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Baroque Art Fountain at Versailles.

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Presentation on theme: "Baroque Art Fountain at Versailles."— Presentation transcript:

1 Baroque Art Fountain at Versailles

2 Baroque: The Ornate Age
Advanced the techniques and grand scale of the Renaissance were married to the emotion, intensity and drama of Mannerism Styles ranged from Italian realism to French flamboyance Common thread was a sensitivity to and absolute mastery of light to achieve maximum emotional impact.

3 It began around 1600, with the Catholic Popes financing to advertise their triumphs after the Counter Reformation. Attraction to new worshippers with “must see” architecture Spread to France where rulers spent sums similar to the Egyptian Pharaohs to glorify themselves.

4 Themes ranged from classical to religious in the Catholic countries to still lifes and landscape paintings in Protestant countries where religious paintings were forbidden.

5 Carravagio: “The Conversion of St. Paul”
1601 Italian Baroque Took realism to new lengths. Criticized for depicting holy figures as common people. Use of light brought focus to particular details. St. Paul, thrown from horse, showing an “explicit rear-end view”

6 Italian Baroque Differed from Renaissance in its emphasis on emotion rather than rationality, dynamism rather than stasis. “It was as if Baroque artists took Renaissance figures and set them spinning like tops.”

7 “The Calling of St. Matthew”
He advocated direct paintings from nature—often directly from the seamy slums. Apostle to be as a tax collector, in a tavern, surrounded by dandies, when the light comes on him and the call from Jesus.

8 Bernini: “The Ecstasy of St. Theresa”
Sculptor His work showed dynamic, explosive energy This work fuses sculpture and architecture.

9 St. Peters Cathedral The essence of Baroque style: mixture of dazzling colors, forms and materials—provide an overwhelming theatrical effect.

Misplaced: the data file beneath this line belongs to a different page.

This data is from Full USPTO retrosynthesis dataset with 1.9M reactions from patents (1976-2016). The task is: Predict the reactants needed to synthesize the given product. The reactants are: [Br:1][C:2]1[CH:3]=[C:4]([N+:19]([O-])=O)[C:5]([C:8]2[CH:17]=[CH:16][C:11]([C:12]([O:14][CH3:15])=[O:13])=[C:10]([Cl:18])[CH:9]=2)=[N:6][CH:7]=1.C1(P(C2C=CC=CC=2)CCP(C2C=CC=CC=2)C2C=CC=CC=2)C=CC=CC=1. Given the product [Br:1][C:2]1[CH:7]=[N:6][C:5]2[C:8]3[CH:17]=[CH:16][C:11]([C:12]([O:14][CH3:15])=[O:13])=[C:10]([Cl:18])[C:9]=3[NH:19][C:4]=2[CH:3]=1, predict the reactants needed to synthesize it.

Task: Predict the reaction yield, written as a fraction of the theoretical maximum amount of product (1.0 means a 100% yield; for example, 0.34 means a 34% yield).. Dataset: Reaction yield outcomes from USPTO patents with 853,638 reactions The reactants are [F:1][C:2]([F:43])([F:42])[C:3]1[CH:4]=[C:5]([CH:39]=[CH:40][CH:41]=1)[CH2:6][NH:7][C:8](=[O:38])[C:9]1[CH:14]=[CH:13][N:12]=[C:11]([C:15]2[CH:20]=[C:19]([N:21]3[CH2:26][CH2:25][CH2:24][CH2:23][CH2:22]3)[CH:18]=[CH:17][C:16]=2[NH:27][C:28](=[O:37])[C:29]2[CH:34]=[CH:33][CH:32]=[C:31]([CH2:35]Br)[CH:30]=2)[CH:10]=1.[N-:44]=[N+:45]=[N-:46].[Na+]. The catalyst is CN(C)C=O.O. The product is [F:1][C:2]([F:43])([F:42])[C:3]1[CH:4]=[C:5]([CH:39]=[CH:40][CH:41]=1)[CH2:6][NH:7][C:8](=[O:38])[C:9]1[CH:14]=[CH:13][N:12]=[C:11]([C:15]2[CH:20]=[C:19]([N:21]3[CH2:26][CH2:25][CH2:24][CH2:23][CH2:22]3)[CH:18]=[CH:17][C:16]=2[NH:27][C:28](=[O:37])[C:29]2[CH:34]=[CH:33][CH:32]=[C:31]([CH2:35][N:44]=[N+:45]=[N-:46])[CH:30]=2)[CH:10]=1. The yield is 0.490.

10 Borromini: “San Carlo alle Quattro Fontane”
Serpentine nature makes the walls seem to be in motion Used never before linked shapes Alternating convex and concave walls give rippling effects.

11 Flemish Baroque Flanders (S. Netherlands—now Belgium)
Remained Catholic after the Reformation, which gave artists ample incentive to produce religious paintings. Key artist was Sir Peter Paul Rubens

12 Rubens: “The Descent from the Cross”
1612 Worked everywhere, bringing synthesis of all styles Over 2,000 paintings This painting shows “Baroque curves and dramatic lighting.

13 “Marie Arrives at Marseilles
Famous for his paintings of full figured nudes The arrival of the French Queen depicted as a “sensory extravaganza spilling over with color and opulence”

14 Van Dyke: “Charles I at the Hunt”
1635 Flemish painter; hired by English King, Charles I Painted officials in “action poses” Popular for flattering adjustments given to subjects of his work.

15 Dutch Baroque

16 Heda: “Still Life” 1636 Dutch
Still life paintings began in “post-reformation” Netherlands. Extraordinary realism in portraying domestic scenes.

17 Hals: “The Jolly Toper”
1627 Dutch Used sweeping brush strokes to freeze the passing moment (here, he looks just about to talk) Known for enlivening his subjects

18 Ruisdael: “Windmill at Wijk-bij-Duurstede
1665 Dutch Most versatile landscape artist Emphasized great stretches of sky water and fields, with contrasting colors to add somber mood to his paintings

19 Rembrandt: “The Nightwatch”
1642; Dutch Perhaps most famous painter of Western World. Early in career did many commissioned works “Nightwatch” was a turning point between early and later in his career. Later works moved from Baroque style to darker, moodier themes

20 Vermeer: “The Kitchenmaid”
1658 Dutch Master of using light and shapes and texture to bring out features in paintings.

21 English Baroque

22 Hogarth: “Breakfast Scene”
1745 England Very satirical artist Influenced by his father’s imprisonment for debt. Targeted idle aristocracy, drunken urban workers and corrupt politicians

23 Wren: “St. Paul’s Cathedral”
Dome: diameter 112 feet and height 365 feet. Lantern and cross at the top weighed 64,000 tons.

24 Velazquez: “Las Meninas”
1656 Spanish Created forms through color and light rather than through lines. . . “preferred understatement to ostentation and realism to idealism.”

25 La Tour: “The Penitent Magdalen”
Use of light ala Carravagio. Use of geometrical shapes/less life like Human features “hidden”

26 Poussin: “Burial of Phocion”
1648 Most famous French painter of 17th c. Took classical rationalism seriously Battles, heroic actions, and religious themes were the only thing worth painting according to Poussin.

27 La Brun & Hardouin-Mansart: “Hall of Mirror” (Versailles)
1680 240-foot-long gallery, lined with massive silver furniture 17 floor to ceiling windows and mirrors reflect the sun.

28 Le Notre: “The Grounds at Versailles”
Water added to appease the complaints of Louis XIV’s mistresses complaints about the symmetry.

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